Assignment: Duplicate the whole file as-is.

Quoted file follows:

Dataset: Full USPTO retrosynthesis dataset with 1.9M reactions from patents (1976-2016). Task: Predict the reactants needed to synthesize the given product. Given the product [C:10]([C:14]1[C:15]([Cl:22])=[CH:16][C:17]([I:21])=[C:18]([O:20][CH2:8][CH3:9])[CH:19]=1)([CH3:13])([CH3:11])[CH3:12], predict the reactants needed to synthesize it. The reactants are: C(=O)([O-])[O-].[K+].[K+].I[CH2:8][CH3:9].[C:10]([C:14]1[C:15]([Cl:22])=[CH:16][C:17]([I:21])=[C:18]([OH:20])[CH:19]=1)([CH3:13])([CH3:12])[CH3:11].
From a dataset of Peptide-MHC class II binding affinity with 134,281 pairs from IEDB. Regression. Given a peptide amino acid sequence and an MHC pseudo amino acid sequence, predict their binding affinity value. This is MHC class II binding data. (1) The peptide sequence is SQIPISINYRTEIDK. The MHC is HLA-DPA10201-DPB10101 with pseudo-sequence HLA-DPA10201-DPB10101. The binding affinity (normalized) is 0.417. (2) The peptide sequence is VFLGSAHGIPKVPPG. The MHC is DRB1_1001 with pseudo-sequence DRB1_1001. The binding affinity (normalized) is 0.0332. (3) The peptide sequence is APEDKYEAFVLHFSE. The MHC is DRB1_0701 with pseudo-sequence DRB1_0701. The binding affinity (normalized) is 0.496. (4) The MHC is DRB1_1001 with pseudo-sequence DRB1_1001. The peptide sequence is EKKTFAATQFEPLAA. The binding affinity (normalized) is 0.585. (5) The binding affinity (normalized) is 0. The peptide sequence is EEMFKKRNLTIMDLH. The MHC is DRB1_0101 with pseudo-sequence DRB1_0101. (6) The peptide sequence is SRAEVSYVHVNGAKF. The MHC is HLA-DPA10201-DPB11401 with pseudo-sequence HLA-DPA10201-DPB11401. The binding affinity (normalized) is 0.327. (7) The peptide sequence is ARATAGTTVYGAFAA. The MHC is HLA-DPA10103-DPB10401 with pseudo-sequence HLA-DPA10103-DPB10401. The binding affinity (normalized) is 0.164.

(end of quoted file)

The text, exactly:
Dataset: Full USPTO retrosynthesis dataset with 1.9M reactions from patents (1976-2016). Task: Predict the reactants needed to synthesize the given product. Given the product [C:10]([C:14]1[C:15]([Cl:22])=[CH:16][C:17]([I:21])=[C:18]([O:20][CH2:8][CH3:9])[CH:19]=1)([CH3:13])([CH3:11])[CH3:12], predict the reactants needed to synthesize it. The reactants are: C(=O)([O-])[O-].[K+].[K+].I[CH2:8][CH3:9].[C:10]([C:14]1[C:15]([Cl:22])=[CH:16][C:17]([I:21])=[C:18]([OH:20])[CH:19]=1)([CH3:13])([CH3:12])[CH3:11].
From a dataset of Peptide-MHC class II binding affinity with 134,281 pairs from IEDB. Regression. Given a peptide amino acid sequence and an MHC pseudo amino acid sequence, predict their binding affinity value. This is MHC class II binding data. (1) The peptide sequence is SQIPISINYRTEIDK. The MHC is HLA-DPA10201-DPB10101 with pseudo-sequence HLA-DPA10201-DPB10101. The binding affinity (normalized) is 0.417. (2) The peptide sequence is VFLGSAHGIPKVPPG. The MHC is DRB1_1001 with pseudo-sequence DRB1_1001. The binding affinity (normalized) is 0.0332. (3) The peptide sequence is APEDKYEAFVLHFSE. The MHC is DRB1_0701 with pseudo-sequence DRB1_0701. The binding affinity (normalized) is 0.496. (4) The MHC is DRB1_1001 with pseudo-sequence DRB1_1001. The peptide sequence is EKKTFAATQFEPLAA. The binding affinity (normalized) is 0.585. (5) The binding affinity (normalized) is 0. The peptide sequence is EEMFKKRNLTIMDLH. The MHC is DRB1_0101 with pseudo-sequence DRB1_0101. (6) The peptide sequence is SRAEVSYVHVNGAKF. The MHC is HLA-DPA10201-DPB11401 with pseudo-sequence HLA-DPA10201-DPB11401. The binding affinity (normalized) is 0.327. (7) The peptide sequence is ARATAGTTVYGAFAA. The MHC is HLA-DPA10103-DPB10401 with pseudo-sequence HLA-DPA10103-DPB10401. The binding affinity (normalized) is 0.164.